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‘The Argument in Investing in Crypto as Diversification Died’: Investors Give Up on Crypto Markets Hitting the Mainstream

By Sujata Rao and Lynn Thomasson

Institutional investors were souring on cryptocurrencies even before this week. The sudden downfall of Sam Bankman-Fried’s FTX.com may have permanently damaged their prospects of being included in mainstream portfolios.

Green light illuminates coaxial cables inside a communications room at an office in London, U.K., on Monday, May 15, 2017. Governments and companies around the world began to gain the upper hand against the first wave of an unrivaled global cyberattack, even as the assault was poised to continue claiming victims this week. Photographer: Chris Ratcliffe/Bloomberg

While plenty of industry die-hards remain, many professional money managers are saying the case for crypto as a portfolio diversifier or digital gold has been debunked. The losses are too great and the market structure is too risky, they say. 

“What’s become clear is it will not find a home in institutional asset allocation,” said Hani Redha, a multi-asset portfolio manager at Pinebridge Investments in London. “There was a period when it was being considered as a potential asset class that every investor should have in their strategic asset allocation and that’s off the table entirely.”  

Tiger Global, SoftBank Stare Down Fresh Losses on FTX Wagers

The implosions and scandals of the past few months have laid waste to the key arguments of crypto boosters, and all but obliterated the notion of Bitcoin as safe haven in turbulent times. But none of those events — from the TerraUSD collapse to the Celsius bankruptcy — were as damning as the revelation that even FTX, until recently considered one of the most blue-chip names in crypto, was unsound.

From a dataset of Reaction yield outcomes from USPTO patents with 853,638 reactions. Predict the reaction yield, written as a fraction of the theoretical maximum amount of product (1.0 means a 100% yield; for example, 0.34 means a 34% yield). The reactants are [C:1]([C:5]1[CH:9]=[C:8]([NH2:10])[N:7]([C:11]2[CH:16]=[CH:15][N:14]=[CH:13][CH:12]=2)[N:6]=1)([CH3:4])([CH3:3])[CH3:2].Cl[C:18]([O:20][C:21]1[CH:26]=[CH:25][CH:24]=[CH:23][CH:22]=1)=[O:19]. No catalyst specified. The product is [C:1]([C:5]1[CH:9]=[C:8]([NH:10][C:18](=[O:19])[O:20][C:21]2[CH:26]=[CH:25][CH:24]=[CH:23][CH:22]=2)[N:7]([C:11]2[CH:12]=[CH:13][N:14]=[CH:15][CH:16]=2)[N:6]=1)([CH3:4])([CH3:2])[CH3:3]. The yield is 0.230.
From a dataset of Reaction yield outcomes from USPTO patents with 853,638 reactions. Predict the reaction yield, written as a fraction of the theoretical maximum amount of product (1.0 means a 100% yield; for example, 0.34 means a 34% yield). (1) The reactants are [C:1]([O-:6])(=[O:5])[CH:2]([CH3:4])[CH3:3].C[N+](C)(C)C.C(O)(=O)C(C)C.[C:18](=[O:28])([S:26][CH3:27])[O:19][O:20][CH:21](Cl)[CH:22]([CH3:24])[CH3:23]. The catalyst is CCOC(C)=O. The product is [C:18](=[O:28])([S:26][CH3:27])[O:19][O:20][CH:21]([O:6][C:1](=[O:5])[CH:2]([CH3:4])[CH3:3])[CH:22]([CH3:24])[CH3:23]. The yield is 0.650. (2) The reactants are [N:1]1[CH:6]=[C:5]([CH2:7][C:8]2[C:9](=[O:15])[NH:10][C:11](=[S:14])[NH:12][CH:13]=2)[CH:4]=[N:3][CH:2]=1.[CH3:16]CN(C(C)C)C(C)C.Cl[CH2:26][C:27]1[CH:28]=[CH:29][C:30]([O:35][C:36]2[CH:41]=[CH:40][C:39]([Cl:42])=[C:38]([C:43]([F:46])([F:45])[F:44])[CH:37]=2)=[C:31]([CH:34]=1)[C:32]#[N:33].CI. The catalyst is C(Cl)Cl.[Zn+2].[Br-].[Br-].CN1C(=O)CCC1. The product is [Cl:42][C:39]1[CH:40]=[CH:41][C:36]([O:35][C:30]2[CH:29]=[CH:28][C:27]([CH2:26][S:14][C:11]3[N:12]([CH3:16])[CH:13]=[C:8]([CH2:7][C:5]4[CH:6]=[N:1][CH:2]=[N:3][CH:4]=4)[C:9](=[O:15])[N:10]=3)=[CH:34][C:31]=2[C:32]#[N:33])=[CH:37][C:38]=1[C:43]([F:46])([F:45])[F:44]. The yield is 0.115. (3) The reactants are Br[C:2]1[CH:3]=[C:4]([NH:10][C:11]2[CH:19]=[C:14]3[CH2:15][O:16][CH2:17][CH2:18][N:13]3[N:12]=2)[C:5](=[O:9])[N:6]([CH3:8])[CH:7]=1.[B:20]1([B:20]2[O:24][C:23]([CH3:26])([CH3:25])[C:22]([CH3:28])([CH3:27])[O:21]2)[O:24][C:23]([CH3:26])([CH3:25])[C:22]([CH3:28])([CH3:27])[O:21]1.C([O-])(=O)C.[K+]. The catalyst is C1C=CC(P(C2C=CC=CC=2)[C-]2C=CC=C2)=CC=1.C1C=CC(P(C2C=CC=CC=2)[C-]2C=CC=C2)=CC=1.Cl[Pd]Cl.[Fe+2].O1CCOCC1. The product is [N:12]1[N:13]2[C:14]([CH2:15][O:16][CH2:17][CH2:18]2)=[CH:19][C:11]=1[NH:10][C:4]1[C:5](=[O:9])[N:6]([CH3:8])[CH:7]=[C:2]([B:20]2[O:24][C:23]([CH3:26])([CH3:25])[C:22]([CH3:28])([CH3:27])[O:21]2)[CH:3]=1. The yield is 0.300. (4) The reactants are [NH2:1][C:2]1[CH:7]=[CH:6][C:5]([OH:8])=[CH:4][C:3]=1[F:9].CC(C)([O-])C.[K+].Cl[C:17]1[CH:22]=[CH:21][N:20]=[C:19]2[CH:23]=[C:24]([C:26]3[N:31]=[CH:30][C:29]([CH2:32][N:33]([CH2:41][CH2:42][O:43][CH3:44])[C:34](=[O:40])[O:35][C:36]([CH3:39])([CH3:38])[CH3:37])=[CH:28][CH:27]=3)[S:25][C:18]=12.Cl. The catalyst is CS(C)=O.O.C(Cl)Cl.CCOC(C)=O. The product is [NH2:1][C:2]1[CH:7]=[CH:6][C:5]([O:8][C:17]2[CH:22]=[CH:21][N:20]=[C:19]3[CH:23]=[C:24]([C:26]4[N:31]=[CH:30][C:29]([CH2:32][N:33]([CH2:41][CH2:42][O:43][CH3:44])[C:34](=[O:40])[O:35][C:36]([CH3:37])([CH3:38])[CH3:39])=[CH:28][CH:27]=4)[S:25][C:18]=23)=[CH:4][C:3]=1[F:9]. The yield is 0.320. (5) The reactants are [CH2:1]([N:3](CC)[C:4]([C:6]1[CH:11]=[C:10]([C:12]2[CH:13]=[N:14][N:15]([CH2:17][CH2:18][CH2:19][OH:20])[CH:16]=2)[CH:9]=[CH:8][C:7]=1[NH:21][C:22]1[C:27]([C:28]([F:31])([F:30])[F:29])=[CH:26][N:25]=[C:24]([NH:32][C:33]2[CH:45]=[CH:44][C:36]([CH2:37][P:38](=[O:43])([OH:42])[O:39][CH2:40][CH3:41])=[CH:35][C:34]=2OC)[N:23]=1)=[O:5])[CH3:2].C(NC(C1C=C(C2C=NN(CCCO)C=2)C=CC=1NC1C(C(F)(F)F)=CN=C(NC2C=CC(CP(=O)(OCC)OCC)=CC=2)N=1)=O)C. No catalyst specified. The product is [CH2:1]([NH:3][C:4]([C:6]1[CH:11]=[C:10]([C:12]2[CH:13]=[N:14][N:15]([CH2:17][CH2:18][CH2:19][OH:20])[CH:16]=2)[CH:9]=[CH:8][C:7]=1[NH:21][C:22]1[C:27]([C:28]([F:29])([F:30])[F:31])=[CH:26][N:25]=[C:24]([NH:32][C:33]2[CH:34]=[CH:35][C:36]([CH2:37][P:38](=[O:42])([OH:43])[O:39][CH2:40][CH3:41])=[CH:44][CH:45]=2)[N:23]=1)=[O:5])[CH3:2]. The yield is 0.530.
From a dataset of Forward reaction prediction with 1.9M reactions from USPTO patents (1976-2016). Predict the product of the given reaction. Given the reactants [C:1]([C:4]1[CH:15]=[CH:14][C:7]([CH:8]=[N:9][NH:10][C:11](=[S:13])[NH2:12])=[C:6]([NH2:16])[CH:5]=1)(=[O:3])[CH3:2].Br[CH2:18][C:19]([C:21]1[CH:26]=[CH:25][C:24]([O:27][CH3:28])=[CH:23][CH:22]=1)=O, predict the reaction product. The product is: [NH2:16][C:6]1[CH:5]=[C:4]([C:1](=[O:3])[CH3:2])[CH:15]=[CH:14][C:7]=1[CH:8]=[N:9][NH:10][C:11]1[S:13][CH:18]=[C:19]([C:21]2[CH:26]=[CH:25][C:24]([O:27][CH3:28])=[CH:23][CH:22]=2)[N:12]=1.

The FTX collapse is “raising questions on the viability of the crypto ecosystem,” said Salman Ahmed, chief investment strategist at Fidelity International, which oversees $646 billion from London. “It was always tough to make a case for including crypto, but the set up has come under more pressure.”

His firm launched an Bitcoin exchange-traded product in February, aimed at professional European investors. It has lost about 55% since inception. 

Just a year ago, crypto mania was at its height and Bitcoin had topped $67,000. In January, Bridgewater estimated that 5% of Bitcoin was held by institutional-level investors.

Frothy predictions were everywhere back then. JPMorgan Chase & Co. strategist Nikolaos Panigirtzoglou wrote Bitcoin could theoretically reach $146,000 in the long-term by crowding out gold. A survey by PWC from April found that 42% of crypto hedge funds were predicting Bitcoin to trade between $75,000 and $100,000 by the end of 2022. 

Now the views among investors are more restrained. Panigirtzoglou said in a report this week that Bitcoin could revisit the summer lows of $13,000. Bitcoin traded under $17,000 on Friday. 

“The argument in investing in crypto as diversification died some time ago,” he said in an interview. 

Bitcoin has crashed and recovered before. Some believers see hubris in the market is being flushed out, which will eventually put the industry on a path to maturity. FTX’s troubles may actually benefit established companies with a track record of risk management, like Nasdaq Stock Market and CBOE Global Markets Inc., wrote Mike Cyprys, an analyst at Morgan Stanley. 

However to Mark Dowding, the chief investment officer at BlueBay Asset Management, the case for Bitcoin becoming a version of digital gold is bogus. It’s only a matter of time until even more investors bail and crypto prices plunge again, he said. 

“It should have been clear that an industry that has been producing nothing, burning cash and offering alluring returns, was destined to fail,” he said.  

–With assistance from Eva Szalay and Anchalee Worrachate.

More stories like this are available on bloomberg.com.

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